ANALYSIS: Rob Ecklund wins 3A race


A map of the precinct results of the Dec. 8, 2015 special election in House District 3A in far Northeastern Minnesota. Ecklunds base of support in Koochiching and Northern St. Louis County are clearly seen, as is the tepid DFL turnout in Cook County. (Chris Saunders for

Rob Ecklund

Rob Ecklund

Rob Ecklund was elected State Representative for Minnesota House District 3A Tuesday by a wide margin. The Koochiching County Commissioner and Boise Cascade union paper worker earned 64 percent of the vote to Republican Roger Skraba’s 19 percent and independent Kelsey Johnson’s 16 percent.

Ecklund carried 80 of 83 precincts, losing a pair of small townships to Skraba and Johnson’s home precinct of Gnesen to the third party candidate. Though he fell short of his predecessor David Dill’s 65.5 percent total from 2014, he easily exceeded the DFL party index of about 56 percent.

None of this is particularly surprising. This result is what I and others predicted after Rob Ecklund won the much more challenging DFL primary back in September, where nonferrous mining supporters and opponents were engaged in an internal DFL proxy fight between Ecklund and Tofte businessman Bill Hansen.

So, does Ecklund’s win mean that the House of Representatives and Iron Range delegation is the same as before?

Not entirely.

For one thing, Rob Ecklund has been tagged as “conservative” by some because of his support for PolyMet and other mining projects. And while his support for these projects does put him on one side of that debate, I would argue that Ecklund’s background as a Steelworkers local president and union man is much more important to his ethos than fighting environmentalists, per se. On labor and workforce issue, he’ll be a true liberal. He’s more liberal than Dill was on social issues and health care. And even though he supports mining, he seems genuine in his desire to support efforts to diversify northern Minnesota’s economy.

Now, that doesn’t mean Hansen supporters disappointed with the result of the primary are satisfied. They’ll continue to be engaged in debate and will disagree with Ecklund at times, as they did with Dill. But it would have been the same for Hansen had he been elected. There are two parts to the Northeastern Minnesota DFL coalition: liberal/environmental and labor/mining. Both are important. Both are powerful. As long as they stay together the DFL will win. If the coalition disintegrates Republicans will have an opportunity to win.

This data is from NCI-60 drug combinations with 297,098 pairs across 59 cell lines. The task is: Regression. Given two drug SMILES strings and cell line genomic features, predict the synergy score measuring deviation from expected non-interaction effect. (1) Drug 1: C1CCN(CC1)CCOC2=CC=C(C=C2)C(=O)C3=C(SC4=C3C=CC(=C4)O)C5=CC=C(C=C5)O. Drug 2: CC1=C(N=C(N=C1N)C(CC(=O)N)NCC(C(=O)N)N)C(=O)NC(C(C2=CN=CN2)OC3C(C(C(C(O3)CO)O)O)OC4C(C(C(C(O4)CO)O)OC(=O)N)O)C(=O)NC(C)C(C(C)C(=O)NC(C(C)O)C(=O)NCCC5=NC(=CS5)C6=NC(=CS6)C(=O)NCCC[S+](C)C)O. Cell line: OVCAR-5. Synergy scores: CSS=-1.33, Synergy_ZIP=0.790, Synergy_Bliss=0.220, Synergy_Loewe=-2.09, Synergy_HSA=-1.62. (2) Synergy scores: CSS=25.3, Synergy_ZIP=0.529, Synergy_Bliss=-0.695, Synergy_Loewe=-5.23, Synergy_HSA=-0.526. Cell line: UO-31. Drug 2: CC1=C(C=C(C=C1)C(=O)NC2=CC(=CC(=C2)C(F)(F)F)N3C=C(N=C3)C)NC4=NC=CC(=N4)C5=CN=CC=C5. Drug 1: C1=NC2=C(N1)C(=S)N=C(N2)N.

So what happened last night?

In essence, a slightly more liberal representative was elected to a district that — at first blush — seems like a DFL stronghold, but is actually a tinder box of geographic, economic and ideological change. And Rob Ecklund is poised to hold that district for at least a few more cycles. For the DFL party this is a best-case scenario, even if parts of the DFL coalition are disappointed.

Change is slow. In fact, the economic conditions surrounding global commodities prices are moving much faster than the political wheels of the mining debate. I would posit that all this fuss is over an issue that will could be nullified by economics, not politics. And in that event, those who would support a robust role for the state in ensuring economic relief would prefer Rob Ecklund to the likely alternatives.


  1. You raise a very good point that Ecklund is less conservative than Dill was, and in that regard, Ecklund is, in my opinion, an improvement.

    For example, during the minimum wage debate, Dill personally told me he opposed raising the minimum wage. (“There’s no appetite for that at the Capitol”, Dill said, which was his standard line when he didn’t support something but didn’t want to own it. Apparently not, because it passed.) I find it less likely that a good union man like Ecklund would have taken the same position.

  2. However, your use of the term “liberal” is inaccurate. Economically, Ecklund isn’t more liberal; he’s more progressive. Despite its widespread misuse in the US, technically and in the rest of the world a person who is economically liberal “supports the ideological belief in organizing the economy on individualist lines, such that the greatest possible number of economic decisions are made by private individuals and not by collective institutions.” (Wikipedia)

    In contrast, as a union man, Ecklund believes in collective action to better our economic conditions, including a role for the state in guaranteeing a social safety net, job safety, etc. That is progressivism.

    Socially, Ecklund is at least potentially more liberal than Dill – who was pro-life and dodged the gay marriage votes – if for no reason other than that the Steelworker’s constitution supports civil rights, including LGBT and women’s rights. However, whether Ecklund lives up to the steelworkers constitution is another matter.

  3. Agree with the suggestion that “the economic conditions surrounding global commodities prices are moving much faster than the political wheels of the mining debate.” It’s a massive if not the determinative factor in the short term. But do disagree with any suggestion – not that you’ve necessarily made it – that the “fuss”/discussion about the longer term is therefore not useful. Perhaps makes it more necessary than ever.

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